The Past

The Past

A Novel

eBook - 2015
Average Rating:
7
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A mesmerizing novel about family and the modern world encroaching upon the old, from one of Britain's finest contemporary novelists. Three adult sisters and their brother meet up at their grandparents' country home for their annual family holiday--three long, hot summer weeks. The beloved but crumbling house is full of memories of their childhood--of when their mother took them to stay with her parents when she left their father--but this could be their last summer in the house, now they may have to sell it. And under the idyllic pastoral surface, there are tensions. Alice has brought with her Kasim, the 20-year-old son of her ex-boyfriend, and he makes plans to seduce the quiet Molly, Roland's 16-year-old daughter. Fran's young children uncover an ugly secret in a ruined cottage in the woods, and observe the growing flirtation. Passion erupts where it's least expected, blasting the quiet self-possession of Harriet, the eldest sister. Roland has come with...
Publisher: 2015.
ISBN: 9780345816139
Branch Call Number: E-BOOK
Characteristics: 1 online resource ( pages)
1 online resource
Additional Contributors: OverDrive, Inc

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EmilyEm
Jul 15, 2017

Four siblings spend their summer holiday at their grandparents’ isolated English country estate—an old vicarage—with assorted children, a new wife and a young man, son of an old boyfriend in tow.

Seen from varying points of view, old and new rivalries and passions, bubble into view. Sometimes messy, sometimes endearing. Prose like a reverie, but a little low on plot. Secrets were a little predictable to me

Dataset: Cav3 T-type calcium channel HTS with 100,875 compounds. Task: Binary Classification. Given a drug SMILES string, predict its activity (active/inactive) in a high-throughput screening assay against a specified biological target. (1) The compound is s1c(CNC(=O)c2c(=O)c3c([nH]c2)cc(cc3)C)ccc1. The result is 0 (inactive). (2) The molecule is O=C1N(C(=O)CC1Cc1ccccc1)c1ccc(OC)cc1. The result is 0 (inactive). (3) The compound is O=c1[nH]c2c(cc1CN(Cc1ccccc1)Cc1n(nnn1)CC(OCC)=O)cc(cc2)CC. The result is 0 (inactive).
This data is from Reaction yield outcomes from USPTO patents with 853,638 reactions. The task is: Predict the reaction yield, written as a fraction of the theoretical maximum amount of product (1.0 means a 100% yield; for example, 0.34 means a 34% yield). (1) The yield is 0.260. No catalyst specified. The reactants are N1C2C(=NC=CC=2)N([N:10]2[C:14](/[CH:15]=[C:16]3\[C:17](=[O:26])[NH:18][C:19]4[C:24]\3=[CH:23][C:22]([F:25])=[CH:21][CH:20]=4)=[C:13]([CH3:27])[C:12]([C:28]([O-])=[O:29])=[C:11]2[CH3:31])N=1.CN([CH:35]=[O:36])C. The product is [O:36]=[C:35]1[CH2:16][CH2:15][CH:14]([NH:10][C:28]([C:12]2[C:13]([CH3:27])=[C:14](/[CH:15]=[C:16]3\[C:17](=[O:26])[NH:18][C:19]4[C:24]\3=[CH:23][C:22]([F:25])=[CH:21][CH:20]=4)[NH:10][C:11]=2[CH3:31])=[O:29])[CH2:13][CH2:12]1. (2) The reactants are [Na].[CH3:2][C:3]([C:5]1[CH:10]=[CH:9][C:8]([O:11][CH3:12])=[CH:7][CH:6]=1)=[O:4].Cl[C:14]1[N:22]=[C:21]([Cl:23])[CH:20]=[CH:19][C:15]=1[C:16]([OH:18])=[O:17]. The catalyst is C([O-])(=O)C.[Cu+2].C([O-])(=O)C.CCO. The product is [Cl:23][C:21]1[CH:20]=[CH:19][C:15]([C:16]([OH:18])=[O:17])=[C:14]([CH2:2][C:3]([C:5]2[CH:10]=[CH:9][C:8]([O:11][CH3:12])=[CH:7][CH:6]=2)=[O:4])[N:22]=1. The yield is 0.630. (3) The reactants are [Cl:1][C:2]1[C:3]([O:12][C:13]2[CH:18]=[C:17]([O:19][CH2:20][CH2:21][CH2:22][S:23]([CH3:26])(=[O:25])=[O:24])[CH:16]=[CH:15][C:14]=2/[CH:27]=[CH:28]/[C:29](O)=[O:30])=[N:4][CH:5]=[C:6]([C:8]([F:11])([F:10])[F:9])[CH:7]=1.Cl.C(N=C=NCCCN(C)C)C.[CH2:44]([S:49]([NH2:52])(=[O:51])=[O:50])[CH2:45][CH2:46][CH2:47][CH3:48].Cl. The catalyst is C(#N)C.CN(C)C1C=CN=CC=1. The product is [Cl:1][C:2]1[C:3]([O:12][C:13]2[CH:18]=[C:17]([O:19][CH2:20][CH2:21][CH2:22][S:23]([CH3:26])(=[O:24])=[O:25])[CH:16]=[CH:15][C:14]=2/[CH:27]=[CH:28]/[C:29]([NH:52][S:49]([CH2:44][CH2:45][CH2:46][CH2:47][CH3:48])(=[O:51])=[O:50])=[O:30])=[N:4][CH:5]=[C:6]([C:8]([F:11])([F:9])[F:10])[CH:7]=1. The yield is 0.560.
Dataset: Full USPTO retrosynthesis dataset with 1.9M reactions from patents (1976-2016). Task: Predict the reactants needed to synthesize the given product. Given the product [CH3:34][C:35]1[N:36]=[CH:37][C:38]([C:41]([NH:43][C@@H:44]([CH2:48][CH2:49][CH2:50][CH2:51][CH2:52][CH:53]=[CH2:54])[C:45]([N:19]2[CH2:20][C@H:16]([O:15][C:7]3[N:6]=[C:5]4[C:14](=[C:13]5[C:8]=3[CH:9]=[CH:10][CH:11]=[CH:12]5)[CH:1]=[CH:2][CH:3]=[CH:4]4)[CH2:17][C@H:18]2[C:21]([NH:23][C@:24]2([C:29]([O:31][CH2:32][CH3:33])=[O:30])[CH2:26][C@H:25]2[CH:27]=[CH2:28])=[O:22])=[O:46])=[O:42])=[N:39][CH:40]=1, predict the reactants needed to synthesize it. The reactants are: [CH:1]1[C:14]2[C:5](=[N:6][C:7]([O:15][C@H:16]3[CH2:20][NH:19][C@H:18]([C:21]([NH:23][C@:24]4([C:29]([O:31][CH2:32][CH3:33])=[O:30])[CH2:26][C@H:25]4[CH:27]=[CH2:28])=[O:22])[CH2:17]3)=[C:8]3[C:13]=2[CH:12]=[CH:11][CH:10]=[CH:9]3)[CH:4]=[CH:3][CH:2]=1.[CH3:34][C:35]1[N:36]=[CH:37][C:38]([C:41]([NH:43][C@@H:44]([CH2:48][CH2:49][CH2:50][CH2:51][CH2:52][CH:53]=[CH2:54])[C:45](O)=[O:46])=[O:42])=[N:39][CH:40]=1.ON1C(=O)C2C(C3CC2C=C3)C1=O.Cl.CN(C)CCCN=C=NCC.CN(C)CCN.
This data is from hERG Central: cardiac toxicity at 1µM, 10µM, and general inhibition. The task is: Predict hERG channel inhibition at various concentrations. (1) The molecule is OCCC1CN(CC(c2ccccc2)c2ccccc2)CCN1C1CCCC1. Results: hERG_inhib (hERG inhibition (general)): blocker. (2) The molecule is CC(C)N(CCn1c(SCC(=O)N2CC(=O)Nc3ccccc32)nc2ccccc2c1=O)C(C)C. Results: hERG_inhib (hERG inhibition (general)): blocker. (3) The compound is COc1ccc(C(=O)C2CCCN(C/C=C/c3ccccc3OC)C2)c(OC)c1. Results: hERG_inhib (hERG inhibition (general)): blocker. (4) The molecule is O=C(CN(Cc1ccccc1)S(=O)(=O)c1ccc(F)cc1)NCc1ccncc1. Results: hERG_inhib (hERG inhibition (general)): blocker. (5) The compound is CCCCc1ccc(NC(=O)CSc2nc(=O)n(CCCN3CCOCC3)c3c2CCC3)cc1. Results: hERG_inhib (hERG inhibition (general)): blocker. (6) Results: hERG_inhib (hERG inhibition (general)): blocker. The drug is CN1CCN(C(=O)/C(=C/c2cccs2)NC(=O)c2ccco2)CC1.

a
Aldeery
Nov 26, 2016

Loved this book. Can't believe I've never read anything by her. So like family life - messy, awkward, rich, and so evocative of a disappearing kind of life. The encroachment of foreigners into private, bourgeois British life does a contrapuntal dance with the activism of both the 60's of Tom and Jill and the, what, 80's? of Harriet. And history seems to be variations on a theme where the relationships of Hettie and Roly, and Ivy and Arthur are concerned. And is Mikey Fran's father?
I loved the descriptions of the English countryside and weather, particularly those from Harriet's point of view.

c
cmb8
Jun 14, 2016

enjoyed the book

j
jenoteacher
Jun 02, 2016

Masterful narrative arc. I loved the unexpected plot twists... Harriet's sudden, illogical, crushing crush on Pilar, The childrens' superstitious ritual play, and most of all, the puff of dust that hangs in the air around the derelict cabin at the end. I believed in these characters.

l
lostintheshelves
May 05, 2016

This utterly English novel probes family dynamics with beautiful prose, but the author's chilly remove from her characters (even more than the lack of momentum) kept me from being truly swept up. Attentive readers will see parallels the characters miss, especially once the 2nd section shows us the previous generation, and we realize how fully the Cranes of the present are re-living their parents' mistakes.

Tessa Hadley's book is an elegy for the English gentry--rural, middle-class, Anglican liberals who are disappearing along with the farmers they once lorded over--but as a USian I found it hard to relate. Eldest sister Harriet's story follows too closely the clichés straight literary writers usually use for lesbian characters, and minor characters like Fran and Molly are underdeveloped to the point of blankness. That said, the plot picks up toward the end before concluding with a moment powerfully quiet and sad, and many people, unlike me, will probably love the book.

u
uncommonreader
Apr 10, 2016

Although I sometimes find Hadley's work on the edge between insightful and banal, I liked this story of a bourgeois and literate family and what lies below the surface of their lifes. I also liked the structure of the novel - the present, the past, the present and found it added depth and understanding to each of the characters. Recommended.

karcoldelharvic5 Mar 14, 2016

One word---boring. Too much time spent on descriptions and persons thoughts. The - before there was a conversation instead of quotation marks was annoying. The middle of the book goes back into the past with no rhyme or reason why. Truly disappointing if you read all the comments and the book description.

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